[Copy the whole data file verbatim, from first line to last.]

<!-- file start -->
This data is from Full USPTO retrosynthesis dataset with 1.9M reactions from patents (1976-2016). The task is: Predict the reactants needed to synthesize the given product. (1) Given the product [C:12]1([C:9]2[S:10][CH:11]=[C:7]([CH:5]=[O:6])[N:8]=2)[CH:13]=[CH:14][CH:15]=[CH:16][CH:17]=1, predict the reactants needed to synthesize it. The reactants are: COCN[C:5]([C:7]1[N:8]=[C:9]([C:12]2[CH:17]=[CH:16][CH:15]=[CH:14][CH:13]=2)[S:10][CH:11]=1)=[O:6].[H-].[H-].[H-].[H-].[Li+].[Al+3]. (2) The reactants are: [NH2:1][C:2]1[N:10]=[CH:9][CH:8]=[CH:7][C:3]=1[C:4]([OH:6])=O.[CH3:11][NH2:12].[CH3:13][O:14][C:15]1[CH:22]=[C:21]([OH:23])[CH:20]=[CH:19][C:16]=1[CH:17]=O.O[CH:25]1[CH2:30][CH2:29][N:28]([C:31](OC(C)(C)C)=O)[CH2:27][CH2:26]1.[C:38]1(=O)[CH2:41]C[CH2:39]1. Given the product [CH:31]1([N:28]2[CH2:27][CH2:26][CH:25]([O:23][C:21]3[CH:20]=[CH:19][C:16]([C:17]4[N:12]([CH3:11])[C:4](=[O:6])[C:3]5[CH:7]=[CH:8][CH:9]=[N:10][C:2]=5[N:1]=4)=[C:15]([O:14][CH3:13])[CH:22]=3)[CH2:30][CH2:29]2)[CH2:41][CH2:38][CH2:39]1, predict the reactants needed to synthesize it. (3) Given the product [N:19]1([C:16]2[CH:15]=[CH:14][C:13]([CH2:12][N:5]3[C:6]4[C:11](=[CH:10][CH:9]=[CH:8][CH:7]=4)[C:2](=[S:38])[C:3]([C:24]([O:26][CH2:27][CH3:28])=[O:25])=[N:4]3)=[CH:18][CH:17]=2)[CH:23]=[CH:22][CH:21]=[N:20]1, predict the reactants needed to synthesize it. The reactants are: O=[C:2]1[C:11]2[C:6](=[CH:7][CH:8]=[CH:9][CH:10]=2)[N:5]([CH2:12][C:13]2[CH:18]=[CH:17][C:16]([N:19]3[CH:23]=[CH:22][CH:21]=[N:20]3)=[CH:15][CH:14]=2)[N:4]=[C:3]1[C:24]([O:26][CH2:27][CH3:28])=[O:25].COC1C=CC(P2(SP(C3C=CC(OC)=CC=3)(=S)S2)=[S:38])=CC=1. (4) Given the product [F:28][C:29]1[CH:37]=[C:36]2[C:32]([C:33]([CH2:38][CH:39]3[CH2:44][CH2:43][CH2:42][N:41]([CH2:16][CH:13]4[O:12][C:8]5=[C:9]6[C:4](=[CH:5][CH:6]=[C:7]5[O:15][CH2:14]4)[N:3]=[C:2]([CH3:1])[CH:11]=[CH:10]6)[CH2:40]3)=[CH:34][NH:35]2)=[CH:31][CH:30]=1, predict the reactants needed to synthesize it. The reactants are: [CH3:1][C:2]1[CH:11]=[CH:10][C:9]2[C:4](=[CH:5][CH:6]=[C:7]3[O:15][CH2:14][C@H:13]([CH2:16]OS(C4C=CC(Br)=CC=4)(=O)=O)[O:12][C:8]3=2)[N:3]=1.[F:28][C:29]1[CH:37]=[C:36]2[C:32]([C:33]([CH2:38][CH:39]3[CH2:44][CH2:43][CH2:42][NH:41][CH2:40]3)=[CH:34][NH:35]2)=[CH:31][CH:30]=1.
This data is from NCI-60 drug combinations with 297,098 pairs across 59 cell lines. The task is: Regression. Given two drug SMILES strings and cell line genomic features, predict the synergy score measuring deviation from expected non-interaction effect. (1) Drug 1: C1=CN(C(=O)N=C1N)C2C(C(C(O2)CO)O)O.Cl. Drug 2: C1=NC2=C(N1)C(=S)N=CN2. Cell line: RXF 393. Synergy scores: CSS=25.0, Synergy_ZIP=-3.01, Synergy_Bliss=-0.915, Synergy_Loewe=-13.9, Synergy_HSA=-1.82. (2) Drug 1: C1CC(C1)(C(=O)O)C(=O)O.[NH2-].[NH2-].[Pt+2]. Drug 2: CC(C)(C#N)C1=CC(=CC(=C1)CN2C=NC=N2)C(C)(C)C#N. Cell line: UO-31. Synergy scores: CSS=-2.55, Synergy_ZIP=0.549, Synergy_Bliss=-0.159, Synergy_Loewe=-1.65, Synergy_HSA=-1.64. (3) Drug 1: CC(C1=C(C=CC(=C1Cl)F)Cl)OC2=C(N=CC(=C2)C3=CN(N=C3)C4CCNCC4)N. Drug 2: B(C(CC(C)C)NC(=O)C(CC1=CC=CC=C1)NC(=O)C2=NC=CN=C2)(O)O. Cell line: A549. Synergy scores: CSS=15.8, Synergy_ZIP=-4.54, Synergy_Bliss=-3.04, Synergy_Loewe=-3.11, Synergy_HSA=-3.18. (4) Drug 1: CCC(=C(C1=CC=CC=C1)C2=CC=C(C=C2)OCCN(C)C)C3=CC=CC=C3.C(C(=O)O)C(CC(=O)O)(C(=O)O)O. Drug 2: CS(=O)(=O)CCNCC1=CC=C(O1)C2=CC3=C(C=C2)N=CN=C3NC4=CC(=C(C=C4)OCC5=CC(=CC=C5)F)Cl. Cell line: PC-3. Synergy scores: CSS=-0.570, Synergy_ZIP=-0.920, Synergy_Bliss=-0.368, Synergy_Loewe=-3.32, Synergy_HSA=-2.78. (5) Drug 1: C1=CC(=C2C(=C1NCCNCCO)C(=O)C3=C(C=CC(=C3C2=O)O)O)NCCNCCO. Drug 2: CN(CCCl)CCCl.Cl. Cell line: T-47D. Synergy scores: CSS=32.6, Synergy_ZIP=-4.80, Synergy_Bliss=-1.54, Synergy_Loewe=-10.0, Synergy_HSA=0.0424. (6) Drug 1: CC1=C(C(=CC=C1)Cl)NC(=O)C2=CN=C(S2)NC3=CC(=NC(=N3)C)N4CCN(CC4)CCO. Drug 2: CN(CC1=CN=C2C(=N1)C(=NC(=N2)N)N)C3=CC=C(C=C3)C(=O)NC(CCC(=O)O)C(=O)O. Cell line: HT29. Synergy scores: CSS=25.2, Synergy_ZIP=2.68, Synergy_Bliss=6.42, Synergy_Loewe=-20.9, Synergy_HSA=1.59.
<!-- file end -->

This data is from Full USPTO retrosynthesis dataset with 1.9M reactions from patents (1976-2016). The task is: Predict the reactants needed to synthesize the given product. (1) Given the product [C:12]1([C:9]2[S:10][CH:11]=[C:7]([CH:5]=[O:6])[N:8]=2)[CH:13]=[CH:14][CH:15]=[CH:16][CH:17]=1, predict the reactants needed to synthesize it. The reactants are: COCN[C:5]([C:7]1[N:8]=[C:9]([C:12]2[CH:17]=[CH:16][CH:15]=[CH:14][CH:13]=2)[S:10][CH:11]=1)=[O:6].[H-].[H-].[H-].[H-].[Li+].[Al+3]. (2) The reactants are: [NH2:1][C:2]1[N:10]=[CH:9][CH:8]=[CH:7][C:3]=1[C:4]([OH:6])=O.[CH3:11][NH2:12].[CH3:13][O:14][C:15]1[CH:22]=[C:21]([OH:23])[CH:20]=[CH:19][C:16]=1[CH:17]=O.O[CH:25]1[CH2:30][CH2:29][N:28]([C:31](OC(C)(C)C)=O)[CH2:27][CH2:26]1.[C:38]1(=O)[CH2:41]C[CH2:39]1. Given the product [CH:31]1([N:28]2[CH2:27][CH2:26][CH:25]([O:23][C:21]3[CH:20]=[CH:19][C:16]([C:17]4[N:12]([CH3:11])[C:4](=[O:6])[C:3]5[CH:7]=[CH:8][CH:9]=[N:10][C:2]=5[N:1]=4)=[C:15]([O:14][CH3:13])[CH:22]=3)[CH2:30][CH2:29]2)[CH2:41][CH2:38][CH2:39]1, predict the reactants needed to synthesize it. (3) Given the product [N:19]1([C:16]2[CH:15]=[CH:14][C:13]([CH2:12][N:5]3[C:6]4[C:11](=[CH:10][CH:9]=[CH:8][CH:7]=4)[C:2](=[S:38])[C:3]([C:24]([O:26][CH2:27][CH3:28])=[O:25])=[N:4]3)=[CH:18][CH:17]=2)[CH:23]=[CH:22][CH:21]=[N:20]1, predict the reactants needed to synthesize it. The reactants are: O=[C:2]1[C:11]2[C:6](=[CH:7][CH:8]=[CH:9][CH:10]=2)[N:5]([CH2:12][C:13]2[CH:18]=[CH:17][C:16]([N:19]3[CH:23]=[CH:22][CH:21]=[N:20]3)=[CH:15][CH:14]=2)[N:4]=[C:3]1[C:24]([O:26][CH2:27][CH3:28])=[O:25].COC1C=CC(P2(SP(C3C=CC(OC)=CC=3)(=S)S2)=[S:38])=CC=1. (4) Given the product [F:28][C:29]1[CH:37]=[C:36]2[C:32]([C:33]([CH2:38][CH:39]3[CH2:44][CH2:43][CH2:42][N:41]([CH2:16][CH:13]4[O:12][C:8]5=[C:9]6[C:4](=[CH:5][CH:6]=[C:7]5[O:15][CH2:14]4)[N:3]=[C:2]([CH3:1])[CH:11]=[CH:10]6)[CH2:40]3)=[CH:34][NH:35]2)=[CH:31][CH:30]=1, predict the reactants needed to synthesize it. The reactants are: [CH3:1][C:2]1[CH:11]=[CH:10][C:9]2[C:4](=[CH:5][CH:6]=[C:7]3[O:15][CH2:14][C@H:13]([CH2:16]OS(C4C=CC(Br)=CC=4)(=O)=O)[O:12][C:8]3=2)[N:3]=1.[F:28][C:29]1[CH:37]=[C:36]2[C:32]([C:33]([CH2:38][CH:39]3[CH2:44][CH2:43][CH2:42][NH:41][CH2:40]3)=[CH:34][NH:35]2)=[CH:31][CH:30]=1.
This data is from NCI-60 drug combinations with 297,098 pairs across 59 cell lines. The task is: Regression. Given two drug SMILES strings and cell line genomic features, predict the synergy score measuring deviation from expected non-interaction effect. (1) Drug 1: C1=CN(C(=O)N=C1N)C2C(C(C(O2)CO)O)O.Cl. Drug 2: C1=NC2=C(N1)C(=S)N=CN2. Cell line: RXF 393. Synergy scores: CSS=25.0, Synergy_ZIP=-3.01, Synergy_Bliss=-0.915, Synergy_Loewe=-13.9, Synergy_HSA=-1.82. (2) Drug 1: C1CC(C1)(C(=O)O)C(=O)O.[NH2-].[NH2-].[Pt+2]. Drug 2: CC(C)(C#N)C1=CC(=CC(=C1)CN2C=NC=N2)C(C)(C)C#N. Cell line: UO-31. Synergy scores: CSS=-2.55, Synergy_ZIP=0.549, Synergy_Bliss=-0.159, Synergy_Loewe=-1.65, Synergy_HSA=-1.64. (3) Drug 1: CC(C1=C(C=CC(=C1Cl)F)Cl)OC2=C(N=CC(=C2)C3=CN(N=C3)C4CCNCC4)N. Drug 2: B(C(CC(C)C)NC(=O)C(CC1=CC=CC=C1)NC(=O)C2=NC=CN=C2)(O)O. Cell line: A549. Synergy scores: CSS=15.8, Synergy_ZIP=-4.54, Synergy_Bliss=-3.04, Synergy_Loewe=-3.11, Synergy_HSA=-3.18. (4) Drug 1: CCC(=C(C1=CC=CC=C1)C2=CC=C(C=C2)OCCN(C)C)C3=CC=CC=C3.C(C(=O)O)C(CC(=O)O)(C(=O)O)O. Drug 2: CS(=O)(=O)CCNCC1=CC=C(O1)C2=CC3=C(C=C2)N=CN=C3NC4=CC(=C(C=C4)OCC5=CC(=CC=C5)F)Cl. Cell line: PC-3. Synergy scores: CSS=-0.570, Synergy_ZIP=-0.920, Synergy_Bliss=-0.368, Synergy_Loewe=-3.32, Synergy_HSA=-2.78. (5) Drug 1: C1=CC(=C2C(=C1NCCNCCO)C(=O)C3=C(C=CC(=C3C2=O)O)O)NCCNCCO. Drug 2: CN(CCCl)CCCl.Cl. Cell line: T-47D. Synergy scores: CSS=32.6, Synergy_ZIP=-4.80, Synergy_Bliss=-1.54, Synergy_Loewe=-10.0, Synergy_HSA=0.0424. (6) Drug 1: CC1=C(C(=CC=C1)Cl)NC(=O)C2=CN=C(S2)NC3=CC(=NC(=N3)C)N4CCN(CC4)CCO. Drug 2: CN(CC1=CN=C2C(=N1)C(=NC(=N2)N)N)C3=CC=C(C=C3)C(=O)NC(CCC(=O)O)C(=O)O. Cell line: HT29. Synergy scores: CSS=25.2, Synergy_ZIP=2.68, Synergy_Bliss=6.42, Synergy_Loewe=-20.9, Synergy_HSA=1.59.